I was involved in an online chat at the Future of Work community and Avi Sujeeth posted this:
I think the trust deficit in most organizations is the largest barrier to the new way to work. There are plenty of articles that talk to this point, like this one in the Harvard Business Review.
“Owning one’s defiance feels risky at every (st)age. Speaking up feels even more exposing and consequential, spontaneity more unfamiliar, when we’ve spent much of our careers learning to modulate our silence—and being rewarded for it.” Particularly resonated with me.
IMO that’s why success manager training focuses on starting small and telling stories. As we seek to encourage people to self-organize, to be authentic, and to be open; I think it’ll be imperative to figure out the best ways to approach building trust.
Yes, I believe that many companies are stress factories, and people there work to keep their heads down and their mouth closed, or full of non-controversial things. It’s typical to put the burden on the individual, to say that we have to earn the trust of others before we get a chance to operate autonomously, to openly state our opinions, or take action.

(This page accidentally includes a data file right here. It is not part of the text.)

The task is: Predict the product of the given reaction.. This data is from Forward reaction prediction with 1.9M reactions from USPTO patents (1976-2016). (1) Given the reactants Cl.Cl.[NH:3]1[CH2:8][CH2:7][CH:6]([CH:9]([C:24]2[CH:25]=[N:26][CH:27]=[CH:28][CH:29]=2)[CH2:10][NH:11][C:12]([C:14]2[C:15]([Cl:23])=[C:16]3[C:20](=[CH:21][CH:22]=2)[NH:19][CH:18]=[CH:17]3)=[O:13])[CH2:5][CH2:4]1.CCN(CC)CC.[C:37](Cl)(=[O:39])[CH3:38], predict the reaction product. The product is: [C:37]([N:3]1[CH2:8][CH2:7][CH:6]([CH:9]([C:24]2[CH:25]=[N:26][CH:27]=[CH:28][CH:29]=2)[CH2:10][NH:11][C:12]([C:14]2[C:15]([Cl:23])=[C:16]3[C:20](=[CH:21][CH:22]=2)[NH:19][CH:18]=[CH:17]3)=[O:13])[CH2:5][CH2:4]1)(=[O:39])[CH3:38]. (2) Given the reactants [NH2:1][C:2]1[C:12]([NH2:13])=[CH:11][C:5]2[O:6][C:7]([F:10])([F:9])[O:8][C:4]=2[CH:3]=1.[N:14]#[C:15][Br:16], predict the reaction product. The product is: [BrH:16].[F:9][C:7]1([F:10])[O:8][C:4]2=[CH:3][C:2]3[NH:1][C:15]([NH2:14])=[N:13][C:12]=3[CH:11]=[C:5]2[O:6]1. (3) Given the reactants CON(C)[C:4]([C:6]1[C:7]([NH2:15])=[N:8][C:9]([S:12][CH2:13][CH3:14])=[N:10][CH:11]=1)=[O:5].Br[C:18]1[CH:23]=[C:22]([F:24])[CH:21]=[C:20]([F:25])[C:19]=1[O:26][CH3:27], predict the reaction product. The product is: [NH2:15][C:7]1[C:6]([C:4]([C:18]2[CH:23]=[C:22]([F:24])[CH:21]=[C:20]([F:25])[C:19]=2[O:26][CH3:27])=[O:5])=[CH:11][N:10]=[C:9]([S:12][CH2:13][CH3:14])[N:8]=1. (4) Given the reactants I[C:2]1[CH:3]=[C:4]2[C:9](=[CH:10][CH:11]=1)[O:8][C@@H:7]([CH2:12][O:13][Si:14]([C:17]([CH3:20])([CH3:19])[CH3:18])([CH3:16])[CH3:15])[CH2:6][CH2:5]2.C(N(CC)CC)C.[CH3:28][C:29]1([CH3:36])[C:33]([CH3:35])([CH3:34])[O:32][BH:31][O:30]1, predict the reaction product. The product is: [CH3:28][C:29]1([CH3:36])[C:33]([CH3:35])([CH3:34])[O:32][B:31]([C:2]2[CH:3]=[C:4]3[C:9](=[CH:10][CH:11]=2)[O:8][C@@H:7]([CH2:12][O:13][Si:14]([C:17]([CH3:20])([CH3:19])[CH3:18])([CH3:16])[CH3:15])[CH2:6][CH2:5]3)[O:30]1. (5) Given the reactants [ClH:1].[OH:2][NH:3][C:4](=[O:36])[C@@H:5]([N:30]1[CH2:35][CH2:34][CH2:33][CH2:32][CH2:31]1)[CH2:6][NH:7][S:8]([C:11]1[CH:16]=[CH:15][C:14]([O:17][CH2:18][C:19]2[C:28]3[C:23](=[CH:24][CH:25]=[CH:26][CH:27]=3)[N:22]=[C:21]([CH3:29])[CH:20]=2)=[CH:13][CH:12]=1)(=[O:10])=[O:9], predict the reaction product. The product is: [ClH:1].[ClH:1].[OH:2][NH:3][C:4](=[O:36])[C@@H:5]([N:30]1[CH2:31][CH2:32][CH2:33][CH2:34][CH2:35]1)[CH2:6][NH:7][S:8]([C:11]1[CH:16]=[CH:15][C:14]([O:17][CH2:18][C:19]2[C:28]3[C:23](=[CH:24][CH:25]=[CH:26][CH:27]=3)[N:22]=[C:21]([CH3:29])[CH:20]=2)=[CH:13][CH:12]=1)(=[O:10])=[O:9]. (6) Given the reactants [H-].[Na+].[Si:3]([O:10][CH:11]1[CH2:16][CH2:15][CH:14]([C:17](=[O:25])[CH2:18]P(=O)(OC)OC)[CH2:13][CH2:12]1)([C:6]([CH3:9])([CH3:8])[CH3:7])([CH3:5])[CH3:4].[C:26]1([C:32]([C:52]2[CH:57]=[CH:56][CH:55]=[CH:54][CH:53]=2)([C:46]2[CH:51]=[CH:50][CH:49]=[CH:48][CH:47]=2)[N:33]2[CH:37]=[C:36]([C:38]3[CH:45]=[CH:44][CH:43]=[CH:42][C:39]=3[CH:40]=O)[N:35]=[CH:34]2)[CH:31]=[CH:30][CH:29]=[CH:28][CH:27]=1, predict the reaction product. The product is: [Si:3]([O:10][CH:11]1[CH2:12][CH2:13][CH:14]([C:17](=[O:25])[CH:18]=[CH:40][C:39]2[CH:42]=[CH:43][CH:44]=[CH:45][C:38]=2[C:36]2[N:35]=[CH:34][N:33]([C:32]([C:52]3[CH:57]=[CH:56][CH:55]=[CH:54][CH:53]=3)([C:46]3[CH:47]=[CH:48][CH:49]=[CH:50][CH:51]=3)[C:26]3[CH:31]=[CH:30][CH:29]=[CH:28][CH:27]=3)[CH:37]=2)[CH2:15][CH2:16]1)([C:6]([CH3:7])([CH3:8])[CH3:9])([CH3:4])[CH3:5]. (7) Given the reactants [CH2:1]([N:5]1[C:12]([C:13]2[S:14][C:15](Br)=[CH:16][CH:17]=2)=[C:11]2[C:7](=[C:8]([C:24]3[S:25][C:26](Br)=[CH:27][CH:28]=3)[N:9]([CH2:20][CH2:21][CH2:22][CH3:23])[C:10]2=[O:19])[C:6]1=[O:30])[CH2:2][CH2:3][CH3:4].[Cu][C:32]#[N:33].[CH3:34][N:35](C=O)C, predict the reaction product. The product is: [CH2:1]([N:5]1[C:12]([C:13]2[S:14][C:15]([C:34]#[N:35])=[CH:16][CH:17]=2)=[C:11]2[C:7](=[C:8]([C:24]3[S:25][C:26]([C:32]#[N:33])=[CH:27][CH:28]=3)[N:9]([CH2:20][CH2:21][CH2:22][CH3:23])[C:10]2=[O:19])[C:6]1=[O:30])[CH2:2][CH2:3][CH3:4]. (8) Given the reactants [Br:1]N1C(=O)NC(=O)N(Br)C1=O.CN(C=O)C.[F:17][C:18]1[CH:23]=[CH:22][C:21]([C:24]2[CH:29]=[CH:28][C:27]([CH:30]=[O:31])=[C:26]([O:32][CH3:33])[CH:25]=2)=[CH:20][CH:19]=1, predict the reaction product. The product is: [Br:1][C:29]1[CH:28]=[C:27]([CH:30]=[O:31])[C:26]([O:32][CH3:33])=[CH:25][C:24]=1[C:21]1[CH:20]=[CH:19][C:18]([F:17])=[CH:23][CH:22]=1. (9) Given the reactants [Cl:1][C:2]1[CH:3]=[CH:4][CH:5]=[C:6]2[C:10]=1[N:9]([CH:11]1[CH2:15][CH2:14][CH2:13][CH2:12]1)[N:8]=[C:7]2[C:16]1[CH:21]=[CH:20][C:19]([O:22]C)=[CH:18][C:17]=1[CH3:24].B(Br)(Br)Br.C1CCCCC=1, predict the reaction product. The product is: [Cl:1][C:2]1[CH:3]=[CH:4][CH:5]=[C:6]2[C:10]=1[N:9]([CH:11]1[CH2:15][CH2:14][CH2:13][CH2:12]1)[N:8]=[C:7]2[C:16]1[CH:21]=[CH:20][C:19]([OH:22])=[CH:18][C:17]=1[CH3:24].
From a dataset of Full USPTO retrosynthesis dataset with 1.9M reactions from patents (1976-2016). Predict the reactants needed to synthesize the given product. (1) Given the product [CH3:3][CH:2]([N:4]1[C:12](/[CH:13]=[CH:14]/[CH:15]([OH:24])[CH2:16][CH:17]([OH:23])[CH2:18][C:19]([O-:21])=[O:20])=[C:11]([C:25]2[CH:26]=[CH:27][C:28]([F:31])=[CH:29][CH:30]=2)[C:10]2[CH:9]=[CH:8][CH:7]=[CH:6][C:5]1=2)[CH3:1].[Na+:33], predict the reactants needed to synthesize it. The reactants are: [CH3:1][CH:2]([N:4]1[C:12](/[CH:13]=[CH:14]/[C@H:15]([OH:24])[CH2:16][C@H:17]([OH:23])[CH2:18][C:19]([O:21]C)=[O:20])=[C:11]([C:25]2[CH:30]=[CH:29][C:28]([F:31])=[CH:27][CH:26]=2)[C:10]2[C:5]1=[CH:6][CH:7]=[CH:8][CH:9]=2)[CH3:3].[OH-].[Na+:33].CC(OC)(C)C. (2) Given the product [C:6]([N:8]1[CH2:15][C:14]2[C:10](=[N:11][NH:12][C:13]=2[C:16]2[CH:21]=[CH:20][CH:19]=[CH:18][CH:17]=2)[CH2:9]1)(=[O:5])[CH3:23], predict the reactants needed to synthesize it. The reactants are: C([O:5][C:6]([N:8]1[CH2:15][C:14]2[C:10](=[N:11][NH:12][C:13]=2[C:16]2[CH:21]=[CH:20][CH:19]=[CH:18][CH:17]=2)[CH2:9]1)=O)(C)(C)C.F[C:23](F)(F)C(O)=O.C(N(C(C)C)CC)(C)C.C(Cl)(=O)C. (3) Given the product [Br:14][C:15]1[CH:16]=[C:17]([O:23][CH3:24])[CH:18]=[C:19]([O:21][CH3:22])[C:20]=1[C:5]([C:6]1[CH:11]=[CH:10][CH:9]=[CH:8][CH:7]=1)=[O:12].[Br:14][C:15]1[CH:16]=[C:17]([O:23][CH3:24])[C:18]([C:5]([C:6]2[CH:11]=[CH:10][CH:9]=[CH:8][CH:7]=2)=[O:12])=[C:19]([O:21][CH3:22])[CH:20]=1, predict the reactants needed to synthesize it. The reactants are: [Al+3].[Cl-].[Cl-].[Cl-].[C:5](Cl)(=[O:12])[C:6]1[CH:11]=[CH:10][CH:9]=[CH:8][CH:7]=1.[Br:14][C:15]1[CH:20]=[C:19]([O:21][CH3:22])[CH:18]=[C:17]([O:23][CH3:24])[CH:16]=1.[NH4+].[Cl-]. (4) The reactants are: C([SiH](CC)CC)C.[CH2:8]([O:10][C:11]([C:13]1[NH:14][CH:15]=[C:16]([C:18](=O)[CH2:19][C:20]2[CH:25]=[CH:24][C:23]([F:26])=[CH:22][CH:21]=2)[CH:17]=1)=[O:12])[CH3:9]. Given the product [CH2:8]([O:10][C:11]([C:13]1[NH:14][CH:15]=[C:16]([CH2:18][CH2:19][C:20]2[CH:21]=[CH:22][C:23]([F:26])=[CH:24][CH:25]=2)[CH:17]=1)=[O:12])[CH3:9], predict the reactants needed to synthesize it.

But I think the reality is the opposite. As I said in the online discussion with Avi,
Actually, I think it’s the other way around: the propensity to trust others leads the others toward positive business behaviors, like higher risk taking, citizenship behavior, and task performance, and lower counterproductive behaviors (see Trust, Trustworthiness, and Trust Propensity: A Meta-Analytic Test of Their Unique Relationships With Risk Taking and Job Performance, by Jason A. Colquitt, Brent A. Scott, and Jeffery A. LePine).
So — even though it’s counterintuitive — it’s really trust, then trustworthiness.
If you are trust-averse, you look for more ‘”good reasons” constituting evidence of trustworthiness’, but I agree with other researchers that ‘trust often requires a leap beyond the expectations that ability, benevolence, and integrity can inspire’.
One aspect of the new leadership — leanership — to to stretch the trust propensity, and to rely on the impact that trust can make.